There are "absolutely" bubbles in high-end real estate and in the art world because of the enormous wealth creation driven by easy monetary policies in the U.S. and around the world, billionaire developer Jeff Greene said Thursday.
"There are bubbles and opportunities," he told CNBC's "Squawk Box" in an interview. "Whether they continue depends on what happens with central bank easings."
Greene—who became a billionaire betting against the housing market during the financial crisis—said he's currently shorting the yen and the euro.
But he said he's long the Euro Stoxx 50 index of blue-chip euro zone companies because the European Central Bank's quantitative easing asset purchase program should boost stocks there, as a similar multiyear QE drive by the Federal Reserve, which ended last fall, had pushed U.S. stocks higher.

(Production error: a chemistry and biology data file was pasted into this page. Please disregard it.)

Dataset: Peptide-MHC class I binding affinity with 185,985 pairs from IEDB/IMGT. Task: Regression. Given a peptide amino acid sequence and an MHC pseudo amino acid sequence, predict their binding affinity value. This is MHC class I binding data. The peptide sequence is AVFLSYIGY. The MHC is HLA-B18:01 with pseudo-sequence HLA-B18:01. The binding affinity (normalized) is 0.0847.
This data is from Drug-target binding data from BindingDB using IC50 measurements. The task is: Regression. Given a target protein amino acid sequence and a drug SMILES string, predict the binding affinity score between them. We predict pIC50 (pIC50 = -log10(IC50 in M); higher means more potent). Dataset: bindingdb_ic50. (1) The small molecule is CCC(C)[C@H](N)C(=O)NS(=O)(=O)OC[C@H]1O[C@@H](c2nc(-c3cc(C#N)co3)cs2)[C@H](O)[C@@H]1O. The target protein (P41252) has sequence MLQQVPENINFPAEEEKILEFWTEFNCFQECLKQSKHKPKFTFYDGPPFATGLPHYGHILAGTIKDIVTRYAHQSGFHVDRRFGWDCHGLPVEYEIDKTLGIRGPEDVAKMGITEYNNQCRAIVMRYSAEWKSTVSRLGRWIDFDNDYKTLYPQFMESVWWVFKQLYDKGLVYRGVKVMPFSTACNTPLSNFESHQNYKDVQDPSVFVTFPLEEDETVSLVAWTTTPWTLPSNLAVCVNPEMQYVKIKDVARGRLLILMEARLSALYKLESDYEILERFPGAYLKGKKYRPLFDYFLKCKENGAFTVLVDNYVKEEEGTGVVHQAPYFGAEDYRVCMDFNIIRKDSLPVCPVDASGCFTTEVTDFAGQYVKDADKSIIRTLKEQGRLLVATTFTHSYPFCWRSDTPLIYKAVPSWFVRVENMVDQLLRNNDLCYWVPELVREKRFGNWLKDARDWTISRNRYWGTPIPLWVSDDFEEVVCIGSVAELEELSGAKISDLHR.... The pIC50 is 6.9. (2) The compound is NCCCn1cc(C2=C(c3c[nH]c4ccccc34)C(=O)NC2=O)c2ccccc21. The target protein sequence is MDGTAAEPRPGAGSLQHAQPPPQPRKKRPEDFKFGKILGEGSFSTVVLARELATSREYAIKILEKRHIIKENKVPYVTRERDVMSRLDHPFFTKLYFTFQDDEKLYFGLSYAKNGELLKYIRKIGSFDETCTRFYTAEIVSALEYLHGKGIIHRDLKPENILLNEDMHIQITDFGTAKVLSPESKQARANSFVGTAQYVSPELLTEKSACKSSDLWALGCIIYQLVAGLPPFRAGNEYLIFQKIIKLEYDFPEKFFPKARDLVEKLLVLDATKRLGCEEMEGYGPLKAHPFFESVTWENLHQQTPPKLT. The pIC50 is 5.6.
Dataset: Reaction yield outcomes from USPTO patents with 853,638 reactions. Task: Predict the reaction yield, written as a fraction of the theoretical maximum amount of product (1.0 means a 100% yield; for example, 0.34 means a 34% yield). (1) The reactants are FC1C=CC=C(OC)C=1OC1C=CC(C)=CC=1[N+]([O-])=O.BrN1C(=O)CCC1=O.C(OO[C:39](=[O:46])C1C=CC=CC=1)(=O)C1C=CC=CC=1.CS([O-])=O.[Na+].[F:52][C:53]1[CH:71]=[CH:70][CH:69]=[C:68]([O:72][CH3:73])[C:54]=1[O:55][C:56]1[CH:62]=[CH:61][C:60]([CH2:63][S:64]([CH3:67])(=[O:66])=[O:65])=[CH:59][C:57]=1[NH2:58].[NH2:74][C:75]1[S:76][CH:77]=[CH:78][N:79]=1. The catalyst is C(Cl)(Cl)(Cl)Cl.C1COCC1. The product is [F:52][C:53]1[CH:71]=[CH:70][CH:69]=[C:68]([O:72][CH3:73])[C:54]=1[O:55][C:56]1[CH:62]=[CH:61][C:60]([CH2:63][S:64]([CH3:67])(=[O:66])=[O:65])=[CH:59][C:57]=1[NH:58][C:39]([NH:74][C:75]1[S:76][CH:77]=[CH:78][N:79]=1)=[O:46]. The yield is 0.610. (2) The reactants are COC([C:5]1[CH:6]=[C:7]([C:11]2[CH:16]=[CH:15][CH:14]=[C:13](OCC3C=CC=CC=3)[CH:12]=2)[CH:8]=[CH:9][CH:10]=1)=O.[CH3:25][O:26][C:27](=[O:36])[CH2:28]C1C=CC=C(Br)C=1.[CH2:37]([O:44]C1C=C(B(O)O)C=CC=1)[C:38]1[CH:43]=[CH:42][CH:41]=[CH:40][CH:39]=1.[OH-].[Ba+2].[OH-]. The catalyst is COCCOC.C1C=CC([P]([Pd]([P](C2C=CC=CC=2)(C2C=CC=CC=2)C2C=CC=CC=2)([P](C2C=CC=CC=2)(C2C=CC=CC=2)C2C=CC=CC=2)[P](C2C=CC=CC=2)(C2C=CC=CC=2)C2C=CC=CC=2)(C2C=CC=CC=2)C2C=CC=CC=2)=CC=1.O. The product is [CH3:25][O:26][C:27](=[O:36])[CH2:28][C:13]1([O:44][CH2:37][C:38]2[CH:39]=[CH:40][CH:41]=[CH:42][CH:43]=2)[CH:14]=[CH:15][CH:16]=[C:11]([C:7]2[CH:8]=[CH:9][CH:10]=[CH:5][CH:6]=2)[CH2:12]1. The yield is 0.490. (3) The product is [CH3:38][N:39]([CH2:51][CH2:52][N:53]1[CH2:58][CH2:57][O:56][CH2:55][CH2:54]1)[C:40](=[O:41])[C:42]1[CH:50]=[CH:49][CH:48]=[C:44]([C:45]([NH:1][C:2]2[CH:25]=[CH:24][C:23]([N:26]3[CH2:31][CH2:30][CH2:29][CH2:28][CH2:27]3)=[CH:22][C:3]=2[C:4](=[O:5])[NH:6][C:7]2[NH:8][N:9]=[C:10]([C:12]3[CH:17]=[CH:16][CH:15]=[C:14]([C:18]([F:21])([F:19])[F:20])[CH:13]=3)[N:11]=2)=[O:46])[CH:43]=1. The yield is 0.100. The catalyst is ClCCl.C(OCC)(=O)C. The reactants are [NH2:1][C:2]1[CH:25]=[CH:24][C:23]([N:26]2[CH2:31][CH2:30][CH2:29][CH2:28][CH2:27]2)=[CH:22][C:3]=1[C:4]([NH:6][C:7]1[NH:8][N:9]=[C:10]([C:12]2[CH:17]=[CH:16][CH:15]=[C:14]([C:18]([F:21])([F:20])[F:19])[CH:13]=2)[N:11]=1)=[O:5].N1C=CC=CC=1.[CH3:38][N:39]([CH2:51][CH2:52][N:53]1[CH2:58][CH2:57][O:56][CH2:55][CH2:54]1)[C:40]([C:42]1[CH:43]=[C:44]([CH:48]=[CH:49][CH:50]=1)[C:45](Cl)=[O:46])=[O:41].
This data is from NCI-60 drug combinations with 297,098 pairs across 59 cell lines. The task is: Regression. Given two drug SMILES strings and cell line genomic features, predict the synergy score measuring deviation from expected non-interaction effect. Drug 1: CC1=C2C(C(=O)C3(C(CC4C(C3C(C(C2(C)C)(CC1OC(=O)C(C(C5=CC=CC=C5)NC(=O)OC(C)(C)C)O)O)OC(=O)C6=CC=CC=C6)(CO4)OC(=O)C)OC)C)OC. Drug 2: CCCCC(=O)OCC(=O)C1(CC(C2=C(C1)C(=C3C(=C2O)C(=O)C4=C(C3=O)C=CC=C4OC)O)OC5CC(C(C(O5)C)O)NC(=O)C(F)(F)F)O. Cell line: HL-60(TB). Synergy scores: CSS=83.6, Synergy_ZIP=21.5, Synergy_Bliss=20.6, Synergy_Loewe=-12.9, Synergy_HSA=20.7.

Even as the Fed indicates that it's prepared to embark on removing more stimulus by possibly raising interest rates this year, Greene said, "I don't see rates going [really] higher for a long time in this country."
"People like me have been just able to accumulate wealth at a pace that's unprecedented in history," he said. "Not only do you have zero interest rates and central banks printing money everywhere, but on top of that we have historically low tax rates."
"There's so much capital that's enriched the super wealthy that the high-end [of real estate] has continued to do well," Greene said—especially in markets like Miami and New York City that are driven by off-shore capital looking for safe havens.
Greene is currently trying to sell one of the most expensive homes in America, called Palazzo di Amore in Beverly Hills, for $195 million. The sprawling 25-acre complex comes with its own vineyard, 53,000 square feet of living space, a 150-car garage and a 15,000 square foot entertainment center with a rotating dance floor.
But in contrast to the strength in luxury, Greene said it's a different story for the overall housing market. "We don't have wage growth in the middle class which is really what's necessary to move prices in the heart of American real estate markets."
—CNBC's Robert Frank contributed to this report.